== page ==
All OSHA State Plan Employers Must Report Injury and Illness Data by July 1
Federal OSHA has taken action to fix an error regarding electronic injury reporting. Employers in OSHA state plans must now file injury and illness data through the federal agency’s portal, even if their states have not adopted the Improve Tracking of Workplace Injuries and Illnesses regulation. This will affect employers in California, Maryland, Minnesota, South Carolina, Utah, Washington and Wyoming.
All covered establishments must submit the information by July 1, 2018. OSHA determined that Section 18(c)(7) of the Occupational Safety and Health Act, and relevant OSHA regulations pertaining to State Plans, require all affected employers to submit injury and illness data in the Injury Tracking Application (ITA) online portal, even if the employer is covered by a State Plan that has not completed adoption of their own state rule.
OSHA has informed State Plans that for Calendar Year 2017 all employers covered by State Plans will be expected to comply. An employer covered by a State Plan that has not completed adoption of a state rule must provide Form 300A data for Calendar Year 2017. There will be no retroactive requirement for employers covered by State Plans that have not adopted a state rule to submit data for Calendar Year 2016.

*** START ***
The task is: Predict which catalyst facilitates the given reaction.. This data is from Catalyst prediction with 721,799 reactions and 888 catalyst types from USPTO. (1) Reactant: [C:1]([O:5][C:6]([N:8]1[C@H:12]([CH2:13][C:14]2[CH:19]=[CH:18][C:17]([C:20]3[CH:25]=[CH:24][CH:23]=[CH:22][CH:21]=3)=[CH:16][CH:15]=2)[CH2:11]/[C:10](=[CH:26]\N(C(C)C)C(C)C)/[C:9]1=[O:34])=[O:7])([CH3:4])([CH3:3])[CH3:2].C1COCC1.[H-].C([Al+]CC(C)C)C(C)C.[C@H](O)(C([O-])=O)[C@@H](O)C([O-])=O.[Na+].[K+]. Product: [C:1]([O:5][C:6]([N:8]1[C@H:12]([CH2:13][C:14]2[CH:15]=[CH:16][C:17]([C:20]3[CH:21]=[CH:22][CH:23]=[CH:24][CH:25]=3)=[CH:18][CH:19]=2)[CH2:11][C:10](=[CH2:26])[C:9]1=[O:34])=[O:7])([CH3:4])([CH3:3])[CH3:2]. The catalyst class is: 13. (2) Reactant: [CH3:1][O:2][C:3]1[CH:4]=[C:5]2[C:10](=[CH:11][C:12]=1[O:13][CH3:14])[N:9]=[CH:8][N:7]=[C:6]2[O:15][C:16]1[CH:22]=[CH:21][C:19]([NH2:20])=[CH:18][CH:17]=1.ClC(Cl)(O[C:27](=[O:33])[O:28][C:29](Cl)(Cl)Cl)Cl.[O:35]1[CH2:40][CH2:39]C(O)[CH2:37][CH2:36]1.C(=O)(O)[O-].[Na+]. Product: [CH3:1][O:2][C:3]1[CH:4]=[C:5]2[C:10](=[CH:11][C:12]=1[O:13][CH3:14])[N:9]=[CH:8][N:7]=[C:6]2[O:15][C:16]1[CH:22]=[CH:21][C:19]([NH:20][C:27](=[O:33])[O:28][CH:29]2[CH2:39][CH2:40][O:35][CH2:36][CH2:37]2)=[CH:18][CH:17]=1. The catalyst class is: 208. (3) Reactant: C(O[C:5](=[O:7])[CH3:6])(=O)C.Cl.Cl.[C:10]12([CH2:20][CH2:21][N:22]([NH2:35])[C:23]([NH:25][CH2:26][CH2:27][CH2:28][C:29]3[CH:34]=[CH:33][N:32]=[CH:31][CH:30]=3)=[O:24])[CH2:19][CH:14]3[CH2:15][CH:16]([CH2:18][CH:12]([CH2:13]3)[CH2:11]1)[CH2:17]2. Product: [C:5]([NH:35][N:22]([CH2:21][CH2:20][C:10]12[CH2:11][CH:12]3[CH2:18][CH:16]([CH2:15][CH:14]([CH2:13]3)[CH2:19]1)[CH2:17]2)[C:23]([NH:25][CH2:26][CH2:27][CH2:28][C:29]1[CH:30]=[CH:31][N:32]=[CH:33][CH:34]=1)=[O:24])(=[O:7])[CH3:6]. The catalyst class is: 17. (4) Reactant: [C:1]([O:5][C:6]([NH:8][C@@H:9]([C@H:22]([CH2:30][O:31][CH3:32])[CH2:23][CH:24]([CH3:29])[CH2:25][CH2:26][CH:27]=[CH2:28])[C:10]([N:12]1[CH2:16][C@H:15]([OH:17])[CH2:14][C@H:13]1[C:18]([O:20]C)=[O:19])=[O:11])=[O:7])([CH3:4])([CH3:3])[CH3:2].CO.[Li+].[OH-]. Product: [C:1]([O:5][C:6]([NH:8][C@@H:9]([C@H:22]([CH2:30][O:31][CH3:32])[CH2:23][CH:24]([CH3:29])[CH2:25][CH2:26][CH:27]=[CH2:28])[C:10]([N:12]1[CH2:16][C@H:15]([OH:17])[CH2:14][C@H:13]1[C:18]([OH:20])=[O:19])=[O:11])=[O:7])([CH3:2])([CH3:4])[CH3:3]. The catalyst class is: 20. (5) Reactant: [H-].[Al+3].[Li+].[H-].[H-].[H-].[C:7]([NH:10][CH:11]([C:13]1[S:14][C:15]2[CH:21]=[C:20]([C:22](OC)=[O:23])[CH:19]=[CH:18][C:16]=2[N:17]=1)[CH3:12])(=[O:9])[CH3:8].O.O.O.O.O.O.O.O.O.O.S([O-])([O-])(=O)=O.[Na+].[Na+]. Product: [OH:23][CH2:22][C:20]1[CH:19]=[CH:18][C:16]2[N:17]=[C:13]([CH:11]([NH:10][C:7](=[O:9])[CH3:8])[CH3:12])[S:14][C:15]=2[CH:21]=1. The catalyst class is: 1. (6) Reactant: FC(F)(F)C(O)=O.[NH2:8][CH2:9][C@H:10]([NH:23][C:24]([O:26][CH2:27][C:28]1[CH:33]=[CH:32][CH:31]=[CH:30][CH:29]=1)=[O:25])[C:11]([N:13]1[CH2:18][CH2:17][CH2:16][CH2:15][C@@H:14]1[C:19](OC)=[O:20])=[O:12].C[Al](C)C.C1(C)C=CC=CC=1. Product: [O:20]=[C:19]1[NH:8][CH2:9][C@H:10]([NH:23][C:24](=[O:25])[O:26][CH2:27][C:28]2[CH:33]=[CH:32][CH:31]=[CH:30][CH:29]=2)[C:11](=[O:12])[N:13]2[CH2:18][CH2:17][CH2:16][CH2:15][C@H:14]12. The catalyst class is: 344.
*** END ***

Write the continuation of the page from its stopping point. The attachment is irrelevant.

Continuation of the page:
The rule currently applies to establishments with 250 or more employees and those with 20 to 249 employees in specified industries with historically high injury and illness rates. A notice has been posted on the ITA website and related OSHA webpages informing stakeholders of the corrective action.
Encourage Employees To Report Accidents
Bilingual OSHA Report All Injuries Sign or Label
Employers in OSHA state plans must now file injury and illness data through the federal agency’s portal, even if their states have not adopted the Improve Tracking of Workplace Injuries and Illnesses regulation. Encouraging employees to report workplace injuries is essential for accurate tracking. If you have employees or contractors who don’t speak English as their primary language, bilngual safety signs make sense – and are required by OSHA. This English / Spanish Report Accidents sign makes your Emergency Response message clear to employees, visitors and inspectors.